Employee Anti Harassment Training
Policies Against Discrimination and Harassment
Tavern On The Point is committed to providing equal employment opportunities to all applicants and employees regardless of an individual’s race, color, sex, age, gender, gender identity, sexual orientation, religion, creed, ancestry, national origin,physical or mental disability, veteran status, pregnancy and pregnancy related medical condition. This applies to employment decisions involving hiring,promotions,compensation, benefits and termination.
Examples of Prohibited Discrimination
- Refusing to hire or promote an individual on this basis of his or her race.
- Compensating employees differently because of their race.
- Assigning employees to particular job on the basis of race.
- Demoting or terminating an employee on the basis of his or her race.
- Otherwise treating an individual unfavorably in any term or condition of employment, on the basis of race.
Tavern On The Point’s policy is to maintain a work environment that is free of unlawful harassment based on an individual’s race,color,sex,age,gender,gender identity, sexual orientation, religion, creed, ancestry,national origin, physical or mental disability, veteran status,pregnancy and pregnancy-related medical condition. Harassment can take many forms,including, but not limited to: words, symbols, signs,images, jokes, pranks, taunting, intimidation, physical contact, or violence.
Examples of Unlawful Harassment
Whether any particular behavior constitutes harassment depends on both the nature and context of the behavior, as well as its severity and frequency. In general, harassing behavior includes any personally offensive and/or unwelcome behavior that threatens, intimidates, or coerces another individual, or that negatively impacts an individual’s work performance,or otherwise creates a hostile,intimidating, or offensive work environment, as well as any behavior intended to threaten, intimidate, negatively impact work performance, or create a hostile work environment,whether or not the harassment.
Reporting Discrimination or Harassment
Employees who believe that they have been subjected to discrimination or harassment, or any other inappropriate or offensive conduct, should report the conduct immediately to one or more of the following (in no particular order)
- The employee’s immediate supervisor; or
- Any other member of management with whom employees feels comfortable; or
- Human Resources by calling (773)325-9700 or by e-mail at
You should also report conduct that you believe or witness that violates the policies prohibiting discrimination or harassment even if the conduct is not directed at you.
Tavern On The Point does not retaliate against any employee because he/she makes a report of discrimination or harassment, or participates in an investigation.
If you believe that you were subject to retaliation, you should report it using the same complaint procedure for reporting discrimination or harassment.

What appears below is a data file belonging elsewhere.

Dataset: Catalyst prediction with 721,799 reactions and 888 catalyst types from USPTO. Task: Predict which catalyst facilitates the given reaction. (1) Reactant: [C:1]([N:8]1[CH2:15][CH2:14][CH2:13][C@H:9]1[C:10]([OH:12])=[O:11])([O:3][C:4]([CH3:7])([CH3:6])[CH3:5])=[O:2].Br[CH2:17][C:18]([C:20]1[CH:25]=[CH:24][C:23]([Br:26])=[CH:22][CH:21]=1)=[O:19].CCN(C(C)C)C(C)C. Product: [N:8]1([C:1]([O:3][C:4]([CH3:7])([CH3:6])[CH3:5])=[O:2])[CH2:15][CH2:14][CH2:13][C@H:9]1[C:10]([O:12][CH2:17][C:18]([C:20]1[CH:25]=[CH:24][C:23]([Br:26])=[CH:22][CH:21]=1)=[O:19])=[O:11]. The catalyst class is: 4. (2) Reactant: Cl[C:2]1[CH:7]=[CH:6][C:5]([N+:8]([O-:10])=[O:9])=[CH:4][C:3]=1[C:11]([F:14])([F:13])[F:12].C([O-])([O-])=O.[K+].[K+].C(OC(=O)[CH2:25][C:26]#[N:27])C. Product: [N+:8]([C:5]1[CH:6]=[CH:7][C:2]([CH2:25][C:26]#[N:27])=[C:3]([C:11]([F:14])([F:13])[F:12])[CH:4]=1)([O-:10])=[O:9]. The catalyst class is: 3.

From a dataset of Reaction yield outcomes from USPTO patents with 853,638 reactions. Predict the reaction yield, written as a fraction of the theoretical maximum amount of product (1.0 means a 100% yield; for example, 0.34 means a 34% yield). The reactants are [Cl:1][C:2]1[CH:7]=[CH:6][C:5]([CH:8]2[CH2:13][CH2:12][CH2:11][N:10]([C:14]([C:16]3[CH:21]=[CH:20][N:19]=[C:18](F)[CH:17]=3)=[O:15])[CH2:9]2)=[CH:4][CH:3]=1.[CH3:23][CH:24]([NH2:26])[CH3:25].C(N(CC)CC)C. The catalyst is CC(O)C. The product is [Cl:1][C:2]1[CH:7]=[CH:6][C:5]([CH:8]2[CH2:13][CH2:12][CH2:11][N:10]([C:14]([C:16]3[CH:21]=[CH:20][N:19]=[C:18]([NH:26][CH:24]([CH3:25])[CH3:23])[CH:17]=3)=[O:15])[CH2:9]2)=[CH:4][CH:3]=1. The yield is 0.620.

What is Discrimination?
Discrimination is an employment decision that is made because of an applicant’s or employee’s race, color, sex, age, gender,gender identity, sexual orientation, religion, creed, ancestry,national origin, physical or mental disability, veteran status,pregnancy and pregnancy-related medical condition.
Specifically, it is unlawful to refuse to hire an applicant because of his or her race.
Other examples of employment decisions include:firing,promotion, compensation, benefits and discipline.These types of employment decisions must be based on job performance,qualifications, merit and other legitimate reasons.
Scenario No. 1
Ann is White. Ann hears that the restaurant is looking to hire servers.Ann refers her friend to the manager.The manager asks what is her friend’s race. Ann says African-American. The manager tells Ann that the restaurant does not hire African-Americans.
Is this discrimination?
- Answer: Yes
If so, based on what?
- Answer: Race and/or Color
Scenario No. 2
Hiring Manager Steve is White. Steve does not want to hire African-Americans because he thinks that customers would not like seeing African-Americans in the restaurant.
Is this discrimination?
- Answer: Yes
Does it matter that Steve is only doing what the customers want?
- Answer: No
Scenario No. 3
Liz is African-American.She was suspended for poor attendance by Manager Heather. Liz believes that another employee, Bob, has the same attendance record and she believes that Manager Heather has not suspended Bob. Bob is a male and Caucasian. Liz believes that Manager Heather is treating her differently because of her race and gender.
Can Manager Heather treat Liz differently than Bob because of her race?
- Answer: No
Can Manager Heather treat Liz differently than Bob because of her gender?
- Answer: No
What should Liz do?
- Answer: Liz can report it to another Manager, the General Manager or HR
What Is Harassment?
Harassment occurs whenever unwelcome conduct because of an employee’s race, color, gender, age, etc.that affects a person’s job.
Harassment can create a hostile work environment.